I’ve been pretty honest – this economy scares me right now and with the prospect of getting married and eventually having kids, if I lost my job because of downsizing, I’d be pretty screwed. However, I’ve also done a job search from scratch – I’m a bit more familiar with the lingo and I know how to sell my skills to my next employer.
Not to get all Biblical on you, but I’ve always liked that verse from the Gospel of Luke about “to whom much has been given, much is expected” (did I mention that I also minored in religion when I was in college? Oh yes, my experience is random.) Suggestion four in the article was to give money away. They’re not talking about the money you give to the credit card companies, hidden bank fees or my growing library fine. They’re talking about establishing a regular charitable giving plan.
This is something I’m going to work on for 2009 because right now there is no rhyme or reason to the money that I give to charity. The money I give to my company’s charity fund and to United Way is documented on my check stubs, but when it comes time to sit down and figure out how much I’m going to allocate, I don’t take 10% of my income and donate it. I pick a number, figure it won’t hurt if $5 is taken from my paycheck and poof! There’s my charitable giving. It would be nice to have an actual plan and budget around it. And it is also nice when that number can be deducted from a tax return.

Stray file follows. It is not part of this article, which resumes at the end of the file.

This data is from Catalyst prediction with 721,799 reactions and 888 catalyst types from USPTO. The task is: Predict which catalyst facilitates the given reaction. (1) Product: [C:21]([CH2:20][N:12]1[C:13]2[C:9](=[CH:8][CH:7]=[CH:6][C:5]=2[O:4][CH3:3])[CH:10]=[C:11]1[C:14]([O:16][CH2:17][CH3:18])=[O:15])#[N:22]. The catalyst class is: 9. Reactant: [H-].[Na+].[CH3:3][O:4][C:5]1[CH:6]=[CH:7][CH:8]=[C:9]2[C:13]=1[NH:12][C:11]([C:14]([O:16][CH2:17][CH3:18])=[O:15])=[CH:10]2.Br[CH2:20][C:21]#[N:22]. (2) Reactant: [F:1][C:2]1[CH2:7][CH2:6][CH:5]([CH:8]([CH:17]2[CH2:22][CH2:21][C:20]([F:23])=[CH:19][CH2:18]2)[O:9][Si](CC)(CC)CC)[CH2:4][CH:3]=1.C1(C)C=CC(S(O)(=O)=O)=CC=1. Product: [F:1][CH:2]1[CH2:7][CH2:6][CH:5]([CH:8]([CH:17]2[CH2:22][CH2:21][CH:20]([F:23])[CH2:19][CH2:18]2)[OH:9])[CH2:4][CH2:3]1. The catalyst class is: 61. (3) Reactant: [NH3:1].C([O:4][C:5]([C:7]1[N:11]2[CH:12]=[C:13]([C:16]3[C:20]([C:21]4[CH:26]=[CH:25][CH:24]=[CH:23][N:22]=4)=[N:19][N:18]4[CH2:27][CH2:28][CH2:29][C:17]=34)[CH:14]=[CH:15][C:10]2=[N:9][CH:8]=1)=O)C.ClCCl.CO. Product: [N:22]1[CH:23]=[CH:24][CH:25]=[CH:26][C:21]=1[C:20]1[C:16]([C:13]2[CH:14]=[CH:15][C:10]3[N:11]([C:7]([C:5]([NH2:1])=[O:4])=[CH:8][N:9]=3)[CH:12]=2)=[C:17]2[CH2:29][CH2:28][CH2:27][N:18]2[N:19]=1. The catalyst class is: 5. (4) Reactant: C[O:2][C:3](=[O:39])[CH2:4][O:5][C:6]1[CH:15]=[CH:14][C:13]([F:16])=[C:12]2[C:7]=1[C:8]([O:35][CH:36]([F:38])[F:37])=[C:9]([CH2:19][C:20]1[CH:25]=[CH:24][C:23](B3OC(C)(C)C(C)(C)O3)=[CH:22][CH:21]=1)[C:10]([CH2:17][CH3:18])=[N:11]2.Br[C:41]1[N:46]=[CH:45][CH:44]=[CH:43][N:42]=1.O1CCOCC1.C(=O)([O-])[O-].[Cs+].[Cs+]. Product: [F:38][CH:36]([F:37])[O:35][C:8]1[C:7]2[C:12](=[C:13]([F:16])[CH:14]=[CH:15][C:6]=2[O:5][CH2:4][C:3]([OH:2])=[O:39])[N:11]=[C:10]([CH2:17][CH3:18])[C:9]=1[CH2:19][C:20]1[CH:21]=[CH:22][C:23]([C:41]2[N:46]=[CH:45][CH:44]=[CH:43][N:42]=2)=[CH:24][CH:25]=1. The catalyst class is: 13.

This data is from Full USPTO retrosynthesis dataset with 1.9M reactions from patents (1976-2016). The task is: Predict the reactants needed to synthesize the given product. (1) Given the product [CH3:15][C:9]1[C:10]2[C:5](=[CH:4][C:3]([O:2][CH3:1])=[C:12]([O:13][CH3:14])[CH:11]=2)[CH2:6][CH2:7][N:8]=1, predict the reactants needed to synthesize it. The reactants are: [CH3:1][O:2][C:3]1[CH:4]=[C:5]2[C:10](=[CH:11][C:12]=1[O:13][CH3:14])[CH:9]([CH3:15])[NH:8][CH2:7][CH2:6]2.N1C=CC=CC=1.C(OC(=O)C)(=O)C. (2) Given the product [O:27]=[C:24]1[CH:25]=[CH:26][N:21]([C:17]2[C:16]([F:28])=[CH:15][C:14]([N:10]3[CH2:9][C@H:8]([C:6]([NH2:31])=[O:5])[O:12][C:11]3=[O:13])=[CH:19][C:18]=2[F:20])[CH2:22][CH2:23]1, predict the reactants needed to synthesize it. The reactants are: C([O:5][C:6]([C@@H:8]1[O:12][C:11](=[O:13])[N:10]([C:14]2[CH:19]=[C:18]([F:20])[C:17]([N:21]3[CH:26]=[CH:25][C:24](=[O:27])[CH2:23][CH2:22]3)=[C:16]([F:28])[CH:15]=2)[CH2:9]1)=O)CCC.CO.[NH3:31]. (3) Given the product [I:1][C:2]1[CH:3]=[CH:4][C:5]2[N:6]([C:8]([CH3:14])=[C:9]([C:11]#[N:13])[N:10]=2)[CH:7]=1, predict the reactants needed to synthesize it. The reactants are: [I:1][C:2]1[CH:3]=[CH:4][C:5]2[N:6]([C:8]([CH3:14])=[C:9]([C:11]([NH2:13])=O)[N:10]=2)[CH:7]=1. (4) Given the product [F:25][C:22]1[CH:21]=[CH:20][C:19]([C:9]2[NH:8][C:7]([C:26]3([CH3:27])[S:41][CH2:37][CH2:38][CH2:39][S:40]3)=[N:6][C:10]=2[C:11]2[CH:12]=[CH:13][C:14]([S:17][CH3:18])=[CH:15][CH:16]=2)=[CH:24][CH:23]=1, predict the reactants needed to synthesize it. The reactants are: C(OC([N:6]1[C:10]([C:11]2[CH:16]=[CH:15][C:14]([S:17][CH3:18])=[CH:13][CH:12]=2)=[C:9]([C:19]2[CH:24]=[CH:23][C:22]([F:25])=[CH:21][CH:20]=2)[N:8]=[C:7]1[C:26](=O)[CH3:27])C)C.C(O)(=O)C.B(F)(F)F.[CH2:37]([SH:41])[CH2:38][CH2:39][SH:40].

I’m getting married in April, hopefully FH and I will be having kids within the next couple of years. Preparing our nest for a family and just getting our financial selves straight has been an ongoing goal for FH and I over the past couple of years – starting with the house, including the new furnace, paying off my credit card debt and thinking ahead to what kind of benefits we’ll need for our future family and who will be working where and at what job. Suggestion five in the article is know thyself. Once you have a grasp of who you are and what you want to accomplish and be, the article suggests that your money will start lining up with those parameters. And I can see that – I’m still the spender in my relationship, but I’m getting better about trying to save money and pay off existing debt so I can save even more.
Finally, the last milestone that a person should have before they turn 30 is to know smart people. The list presented by MSN includes people like financial advisers, a good tax preparation person, etc. For me, my list includes some of my much wiser friends and loved ones, starting with FH who is the frugal backbone to this family; my dear friend Raul, who has taught me more over coffee than most of the articles I’ve read from MSN and honestly? Some of the smartest people I’ve learned from are from the blogosphere. I’ve enjoyed reading other people’s hints, tips and stories about how they’ve turned their debt into savings and am continually impressed by their ability to stick with their goals.